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3D flexible circuits ease packaging

Posted: 01 May 2006 ?? ?Print Version ?Bookmark and Share

Keywords:andy buja? zuken? 3d? flexible circuit? pcb?

Flexible circuit design is fast becoming a preferred electronic circuit packaging practice in creating products such as mobile flip-phones or laptop computers. With marketing teams striving to reduce product sizes and create more ergonomically pleasing products, PCB designers must educate themselves on other forms of circuit packaging.

Today's flexible circuits have the trace-routing densities, current-carrying requirements and surface-mounted device component populations typical of FR4 PCBs. This circuit packaging method is also flexible enough to conform to the abstract shapes of product enclosures. This implies that they can bend and wrap around objects, and they can be used in applications where regular movement of the complete product is required, such as in mobile flip-phones.

It also allows the entire circuitry of a product to be created using just one flexible circuit rather than multiple rigid PCBs connected with ribbon cables and wires. This is often achieved by connecting two rigid PCBs permanently with a flex circuit.

When it comes to designing, there is no substitute for experience. The primary source for flex-circuit design guidelines is your fabrication house. It has created thousands of circuits and has rule kits to meet the electronic requirements. The following tips should help as well.


  • Document thoroughly. It's critical. It is important to start off by outlining key areas of the flex circuit, including details for the flex layer cross section or stack-up, cover layer and stiffener areas.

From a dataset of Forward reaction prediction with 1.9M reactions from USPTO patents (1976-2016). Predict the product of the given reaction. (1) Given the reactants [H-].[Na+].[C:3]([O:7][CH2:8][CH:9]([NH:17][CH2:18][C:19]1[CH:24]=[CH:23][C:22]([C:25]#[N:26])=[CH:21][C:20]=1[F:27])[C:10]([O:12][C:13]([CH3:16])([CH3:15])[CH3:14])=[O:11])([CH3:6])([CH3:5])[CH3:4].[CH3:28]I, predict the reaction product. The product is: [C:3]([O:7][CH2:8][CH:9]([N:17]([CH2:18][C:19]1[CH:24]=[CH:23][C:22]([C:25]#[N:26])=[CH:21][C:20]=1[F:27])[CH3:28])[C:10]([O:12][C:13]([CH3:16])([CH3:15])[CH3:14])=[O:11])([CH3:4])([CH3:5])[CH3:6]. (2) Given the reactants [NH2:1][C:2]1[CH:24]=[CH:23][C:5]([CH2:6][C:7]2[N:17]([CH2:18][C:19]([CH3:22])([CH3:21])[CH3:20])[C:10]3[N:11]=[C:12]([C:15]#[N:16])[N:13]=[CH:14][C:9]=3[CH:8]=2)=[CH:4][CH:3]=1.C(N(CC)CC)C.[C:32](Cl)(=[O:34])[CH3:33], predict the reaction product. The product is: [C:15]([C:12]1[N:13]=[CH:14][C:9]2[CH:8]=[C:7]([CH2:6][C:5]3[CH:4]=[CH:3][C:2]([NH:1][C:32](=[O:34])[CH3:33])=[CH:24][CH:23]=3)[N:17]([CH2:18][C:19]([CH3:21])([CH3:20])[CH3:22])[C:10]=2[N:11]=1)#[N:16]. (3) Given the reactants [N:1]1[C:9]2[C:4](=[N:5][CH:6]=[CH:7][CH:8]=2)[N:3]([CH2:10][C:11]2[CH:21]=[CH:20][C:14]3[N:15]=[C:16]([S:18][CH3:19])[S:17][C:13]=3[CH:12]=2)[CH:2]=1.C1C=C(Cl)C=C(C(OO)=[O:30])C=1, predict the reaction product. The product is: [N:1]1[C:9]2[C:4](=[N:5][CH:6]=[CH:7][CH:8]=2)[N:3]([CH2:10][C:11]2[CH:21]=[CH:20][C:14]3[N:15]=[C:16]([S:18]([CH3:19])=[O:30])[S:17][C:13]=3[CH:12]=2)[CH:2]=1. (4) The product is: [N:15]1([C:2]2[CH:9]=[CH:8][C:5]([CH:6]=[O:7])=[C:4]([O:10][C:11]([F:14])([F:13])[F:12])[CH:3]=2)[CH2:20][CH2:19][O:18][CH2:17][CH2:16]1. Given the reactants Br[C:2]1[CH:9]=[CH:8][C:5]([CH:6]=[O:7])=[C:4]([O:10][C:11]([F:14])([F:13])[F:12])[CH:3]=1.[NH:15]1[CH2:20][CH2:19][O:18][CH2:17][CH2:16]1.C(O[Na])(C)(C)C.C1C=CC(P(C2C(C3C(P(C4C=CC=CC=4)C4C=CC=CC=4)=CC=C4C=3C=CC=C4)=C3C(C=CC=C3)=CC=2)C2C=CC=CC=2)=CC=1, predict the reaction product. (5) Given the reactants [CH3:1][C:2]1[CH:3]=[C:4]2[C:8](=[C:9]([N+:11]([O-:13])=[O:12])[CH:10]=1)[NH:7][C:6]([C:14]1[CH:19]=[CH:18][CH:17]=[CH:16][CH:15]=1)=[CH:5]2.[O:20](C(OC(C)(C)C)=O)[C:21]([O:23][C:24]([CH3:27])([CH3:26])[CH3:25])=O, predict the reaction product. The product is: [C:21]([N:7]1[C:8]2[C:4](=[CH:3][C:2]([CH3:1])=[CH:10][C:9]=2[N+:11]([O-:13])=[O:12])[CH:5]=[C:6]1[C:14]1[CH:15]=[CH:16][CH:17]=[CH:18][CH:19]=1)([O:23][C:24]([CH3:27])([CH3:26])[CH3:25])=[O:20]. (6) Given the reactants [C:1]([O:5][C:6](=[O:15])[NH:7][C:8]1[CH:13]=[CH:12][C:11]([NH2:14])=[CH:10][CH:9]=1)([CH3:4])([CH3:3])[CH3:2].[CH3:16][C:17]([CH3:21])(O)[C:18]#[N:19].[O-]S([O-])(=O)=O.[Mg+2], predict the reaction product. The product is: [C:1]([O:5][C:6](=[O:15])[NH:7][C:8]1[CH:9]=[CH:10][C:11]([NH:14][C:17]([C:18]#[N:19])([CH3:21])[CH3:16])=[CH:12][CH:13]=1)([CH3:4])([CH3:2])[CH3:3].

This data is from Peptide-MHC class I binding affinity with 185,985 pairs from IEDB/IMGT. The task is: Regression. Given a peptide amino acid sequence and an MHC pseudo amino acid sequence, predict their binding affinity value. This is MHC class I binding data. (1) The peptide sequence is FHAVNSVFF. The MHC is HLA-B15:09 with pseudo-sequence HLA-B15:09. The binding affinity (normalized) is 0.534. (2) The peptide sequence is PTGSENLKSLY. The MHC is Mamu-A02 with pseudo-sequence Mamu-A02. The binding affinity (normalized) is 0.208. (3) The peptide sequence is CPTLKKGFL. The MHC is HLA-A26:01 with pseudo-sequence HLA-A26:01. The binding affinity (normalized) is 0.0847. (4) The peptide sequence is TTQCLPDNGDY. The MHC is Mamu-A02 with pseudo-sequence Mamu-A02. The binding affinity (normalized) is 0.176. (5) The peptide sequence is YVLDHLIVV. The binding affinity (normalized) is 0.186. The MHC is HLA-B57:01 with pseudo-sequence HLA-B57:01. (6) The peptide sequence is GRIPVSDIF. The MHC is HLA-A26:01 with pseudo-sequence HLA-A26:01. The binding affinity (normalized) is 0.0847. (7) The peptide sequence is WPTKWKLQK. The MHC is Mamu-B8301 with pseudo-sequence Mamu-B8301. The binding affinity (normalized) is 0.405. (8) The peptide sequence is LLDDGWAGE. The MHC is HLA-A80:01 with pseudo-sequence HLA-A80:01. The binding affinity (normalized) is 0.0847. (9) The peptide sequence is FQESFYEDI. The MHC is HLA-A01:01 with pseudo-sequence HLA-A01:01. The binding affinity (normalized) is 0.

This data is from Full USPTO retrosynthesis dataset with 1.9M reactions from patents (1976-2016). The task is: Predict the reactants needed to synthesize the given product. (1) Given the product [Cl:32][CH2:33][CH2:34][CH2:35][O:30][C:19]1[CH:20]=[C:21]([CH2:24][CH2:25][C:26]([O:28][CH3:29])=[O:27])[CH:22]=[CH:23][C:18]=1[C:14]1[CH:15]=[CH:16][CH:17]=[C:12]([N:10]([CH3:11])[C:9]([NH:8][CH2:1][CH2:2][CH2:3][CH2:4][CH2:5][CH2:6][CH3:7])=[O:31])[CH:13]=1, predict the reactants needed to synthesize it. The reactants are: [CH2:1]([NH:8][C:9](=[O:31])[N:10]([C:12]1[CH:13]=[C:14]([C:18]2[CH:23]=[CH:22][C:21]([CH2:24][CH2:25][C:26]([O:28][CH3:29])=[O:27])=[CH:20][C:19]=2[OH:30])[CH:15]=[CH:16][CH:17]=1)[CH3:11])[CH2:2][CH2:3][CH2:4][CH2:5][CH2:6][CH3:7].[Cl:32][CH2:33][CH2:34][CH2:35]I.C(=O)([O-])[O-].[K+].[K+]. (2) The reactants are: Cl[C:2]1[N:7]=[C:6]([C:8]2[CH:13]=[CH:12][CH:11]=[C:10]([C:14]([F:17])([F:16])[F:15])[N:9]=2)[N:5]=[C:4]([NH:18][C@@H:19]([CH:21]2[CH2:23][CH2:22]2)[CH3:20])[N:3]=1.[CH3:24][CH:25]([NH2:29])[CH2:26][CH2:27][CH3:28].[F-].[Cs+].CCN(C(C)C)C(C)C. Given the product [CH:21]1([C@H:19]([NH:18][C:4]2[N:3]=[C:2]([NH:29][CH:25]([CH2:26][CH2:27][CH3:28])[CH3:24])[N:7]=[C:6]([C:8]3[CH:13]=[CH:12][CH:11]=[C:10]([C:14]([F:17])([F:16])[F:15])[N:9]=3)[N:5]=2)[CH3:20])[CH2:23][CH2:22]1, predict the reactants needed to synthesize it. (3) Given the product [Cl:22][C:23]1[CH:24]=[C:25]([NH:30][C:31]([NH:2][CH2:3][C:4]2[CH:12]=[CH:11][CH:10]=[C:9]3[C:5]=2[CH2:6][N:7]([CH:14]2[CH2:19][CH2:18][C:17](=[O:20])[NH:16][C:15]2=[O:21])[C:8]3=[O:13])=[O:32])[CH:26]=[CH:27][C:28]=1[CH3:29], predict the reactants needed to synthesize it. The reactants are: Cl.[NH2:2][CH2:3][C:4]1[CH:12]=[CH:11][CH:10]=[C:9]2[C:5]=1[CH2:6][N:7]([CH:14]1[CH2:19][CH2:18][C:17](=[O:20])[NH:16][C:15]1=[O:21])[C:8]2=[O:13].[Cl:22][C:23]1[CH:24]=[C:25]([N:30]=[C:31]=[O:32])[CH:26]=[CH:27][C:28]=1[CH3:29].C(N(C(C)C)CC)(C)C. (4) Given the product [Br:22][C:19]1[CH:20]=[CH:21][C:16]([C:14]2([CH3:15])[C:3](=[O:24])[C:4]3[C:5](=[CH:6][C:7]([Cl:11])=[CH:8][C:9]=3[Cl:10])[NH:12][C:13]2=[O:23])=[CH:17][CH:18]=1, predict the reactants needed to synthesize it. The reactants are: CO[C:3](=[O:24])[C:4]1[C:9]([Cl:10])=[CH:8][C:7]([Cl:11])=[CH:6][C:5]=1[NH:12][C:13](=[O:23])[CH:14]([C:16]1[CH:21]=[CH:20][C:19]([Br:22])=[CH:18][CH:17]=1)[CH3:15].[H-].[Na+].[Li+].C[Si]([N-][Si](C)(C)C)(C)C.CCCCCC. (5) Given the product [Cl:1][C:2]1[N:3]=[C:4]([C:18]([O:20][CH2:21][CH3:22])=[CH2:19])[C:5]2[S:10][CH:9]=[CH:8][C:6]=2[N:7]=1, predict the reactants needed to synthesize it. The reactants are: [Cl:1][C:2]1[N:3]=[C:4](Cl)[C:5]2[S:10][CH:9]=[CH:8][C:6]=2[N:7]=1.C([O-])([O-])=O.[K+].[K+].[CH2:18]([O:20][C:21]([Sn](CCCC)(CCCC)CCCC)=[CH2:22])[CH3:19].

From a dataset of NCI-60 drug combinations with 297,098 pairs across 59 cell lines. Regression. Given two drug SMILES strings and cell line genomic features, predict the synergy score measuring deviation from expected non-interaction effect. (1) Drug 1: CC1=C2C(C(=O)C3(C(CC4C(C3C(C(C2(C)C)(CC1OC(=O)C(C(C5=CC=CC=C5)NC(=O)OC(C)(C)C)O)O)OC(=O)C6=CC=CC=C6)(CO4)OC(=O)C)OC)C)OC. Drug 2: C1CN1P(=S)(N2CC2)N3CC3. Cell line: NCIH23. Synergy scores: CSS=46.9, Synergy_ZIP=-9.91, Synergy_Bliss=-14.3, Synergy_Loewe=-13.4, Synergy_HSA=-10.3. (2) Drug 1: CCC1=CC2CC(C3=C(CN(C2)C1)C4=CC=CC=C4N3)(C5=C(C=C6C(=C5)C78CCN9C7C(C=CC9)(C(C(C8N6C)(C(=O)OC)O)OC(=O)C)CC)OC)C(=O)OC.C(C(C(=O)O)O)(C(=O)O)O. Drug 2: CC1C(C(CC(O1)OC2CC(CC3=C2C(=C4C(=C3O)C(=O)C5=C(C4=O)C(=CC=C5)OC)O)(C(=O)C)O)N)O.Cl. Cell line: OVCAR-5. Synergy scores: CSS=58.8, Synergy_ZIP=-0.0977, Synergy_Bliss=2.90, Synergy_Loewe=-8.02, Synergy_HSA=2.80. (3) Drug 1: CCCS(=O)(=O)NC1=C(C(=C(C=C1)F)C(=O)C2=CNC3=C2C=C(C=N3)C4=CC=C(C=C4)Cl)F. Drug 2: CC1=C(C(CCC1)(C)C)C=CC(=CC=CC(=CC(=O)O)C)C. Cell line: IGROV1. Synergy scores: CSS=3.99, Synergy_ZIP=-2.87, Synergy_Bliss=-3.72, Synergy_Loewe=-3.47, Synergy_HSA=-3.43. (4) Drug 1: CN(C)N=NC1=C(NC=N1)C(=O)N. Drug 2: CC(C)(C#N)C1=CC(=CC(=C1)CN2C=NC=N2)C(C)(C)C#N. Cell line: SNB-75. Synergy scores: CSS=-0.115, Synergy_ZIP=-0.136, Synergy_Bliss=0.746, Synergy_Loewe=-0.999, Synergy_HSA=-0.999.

• Consider the application type at the early stages of design. The nature of the application will have a big impact on the materials and components used and design methods implemented.

  • Remember the manufacturing constraints associated with flexible boards. Specific pad stacks must be created to prevent copper from PCBs.

  • Ensure an overall 0.15cm clearance to the edge of the board to guarantee good lamination with no separation. Use fillets or hold-down tabs at pad ends to minimize the risk of interfacing problems between the circuit trace and the pad.

  • Be careful when designing the trace structure. Observe proper layer biasing. Where possible, try to route perpendicular to a curve.

  • Where possible, embed parts on internal layers of the board to help overcome the complexity inherent in designing 3D flex circuits.

  • Consult IPC standards like the IPC-2223 Sectional Design Standard for Flexible Printed Boards and the IPC-6013 Qualification and Performance Specification for Flexible Printed Wiring.


  • Allow cracking. It can be a real problem in flex circuits. Careful selection of materials and components can minimize that, but designers also need to take particular care in the placement of parts and other design structures.

  • Allow bends to exceed the minimum radius set by the manufacturer. Manufacturers set a minimum radius to board material for a reasonit indicates the level of stress and flex the particular composite can endure.

  • Ignore manufacturing specifications, such as hole tolerances, which detail the maximum diameter for a hole based on the material, layers and flexing required.

  • Create hole openings on stiffeners that are +.010cm under the finished pad size, as this may cause issues associated with creating short circuits.

  • Stack routes on adjacent layers. Route compression can be a problem when bending circuits. Instead, stagger routes to avoid the I-beam effect (stress and compression that causes cracking).

- Andy Buja
Zuken Inc.

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